Gareth Halfacree 1st October 2013, 13:57 Quote
Quote:
Originally Posted by proxess
Back in the day, 20GB would do wonders. I doubt it'll be of much use by 2020 though. :)
D'you know, I did a search across the body text to see if I'd put GB when I meant TB and came up empty. Didn't think to do it on the image caption. :( Fixed, ta!
John_T 1st October 2013, 14:35 Quote
Quote:
Originally Posted by Gareth Halfacree
D'you know, I did a search across the body text to see if I'd put GB when I meant TB and came up empty. Didn't think to do it on the image caption. :( Fixed, ta!

It's a form of 'word-blindness', we all do it - sometimes when you've been working on something for a while, even when proof-reading, you still end up seeing what you meant to write rather than what you actually did. It's why it's (infuriatingly) always easier to spot someone else's mistakes than your own! :)
John_T 1st October 2013, 14:39 Quote
Fantastic looking technology by the way, but 2020 still seems an awful long way off. I can see SSD's catching up to (or even surpassing) existing sized large HDD's in the intervening 6+ years...
Paradigm Shifter 1st October 2013, 17:02 Quote
Given that you can already buy 1TB SSDs (or as good as) in the form of the Samsung 840 Evo for <£500... unless SSDs totally stagnate, they'll probably be pushing something in that region by 2020. They might even be a reasonable price, to boot!
Stanley Tweedle 1st October 2013, 20:36 Quote
I think by 2020 we could have 20 Terra-byte hard disks and also a cure for the cold.

I can't wait for 2020. Men will walk on Mars and OCZ will leave behind computer tech and start making 3d printed bicycles.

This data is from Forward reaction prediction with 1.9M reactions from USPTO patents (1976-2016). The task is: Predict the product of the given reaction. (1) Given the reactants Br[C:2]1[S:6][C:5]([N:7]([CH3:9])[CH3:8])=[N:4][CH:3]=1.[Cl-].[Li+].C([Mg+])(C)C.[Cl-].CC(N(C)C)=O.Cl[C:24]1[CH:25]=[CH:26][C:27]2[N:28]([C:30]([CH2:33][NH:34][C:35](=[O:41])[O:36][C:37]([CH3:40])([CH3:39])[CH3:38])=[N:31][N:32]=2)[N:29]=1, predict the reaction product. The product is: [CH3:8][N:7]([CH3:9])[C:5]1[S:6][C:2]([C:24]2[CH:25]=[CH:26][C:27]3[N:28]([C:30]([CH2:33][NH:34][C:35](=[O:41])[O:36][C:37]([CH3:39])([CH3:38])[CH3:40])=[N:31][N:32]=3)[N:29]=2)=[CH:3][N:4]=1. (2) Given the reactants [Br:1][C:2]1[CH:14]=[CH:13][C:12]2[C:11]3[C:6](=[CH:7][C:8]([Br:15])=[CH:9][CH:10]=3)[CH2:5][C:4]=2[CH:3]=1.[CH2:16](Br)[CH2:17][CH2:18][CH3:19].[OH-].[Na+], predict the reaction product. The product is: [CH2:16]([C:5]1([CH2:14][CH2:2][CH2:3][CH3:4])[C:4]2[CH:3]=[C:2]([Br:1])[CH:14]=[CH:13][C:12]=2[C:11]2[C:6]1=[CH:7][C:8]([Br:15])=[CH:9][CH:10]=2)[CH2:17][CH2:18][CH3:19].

greigaitken 1st October 2013, 20:56 Quote
I used to think a 3d printed bike was laughable until yesterday i read about nasa's 3d laser printer that uses titanium, chromium and nickel powders. I so want a 3d metal printer
loftie 1st October 2013, 22:04 Quote
Quote:
Originally Posted by Panos
20GB :P Doesn't even hold a single game, like the TW:R2

Pfft to TW:R2, Terraria is 40MB! :D
edzieba 2nd October 2013, 07:50 Quote
Quote:
Originally Posted by greigaitken
I used to think a 3d printed bike was laughable until yesterday i read about nasa's 3d laser printer that uses titanium, chromium and nickel powders. I so want a 3d metal printer
You don't need to go to NASA, Direct Metal Laser Sintering printers have been around for a couple of decades. They're not cheap, but they're not space-age supertechnology. Printing custom engine-blocks is not a rare occurrence when prototyping.

Being able to 'download a car' (for example) is not currently limited by technology, but by economic build volume of printers; a cheap printer is a mass produced printer, it's very rare at the moment to need to print objects that large, so printers aren't made that large.
Almightyrastus 2nd October 2013, 08:33 Quote
Quote:
Originally Posted by mclean007
When will the madness end? How much 4k pornography does one person need?

I'm embarrassed for the both of us that you need to ask.
dynamis_dk 2nd October 2013, 09:21 Quote
Quote:
Originally Posted by Stanley Tweedle
I think by 2020 we could have 20 Terra-byte hard disks and also a cure for the cold

I think i'd prefer a cure for the cold more than the 20TB HDD's lol - If I run out of space I can by another HDD, If I get a cold its torture! Broke my nose years ago and ever since getting a cold is always a painful experience. +1 for cold cure :)
Gradius 3rd October 2013, 00:09 Quote
"20GB"... infamous copy&paste.

Btw, we want BIGGER, RELIABLE and CHEAPER SSDs !
Gareth Halfacree 3rd October 2013, 08:12 Quote
Quote:
Originally Posted by Gradius
"20GB"... infamous copy&paste.
Pardon?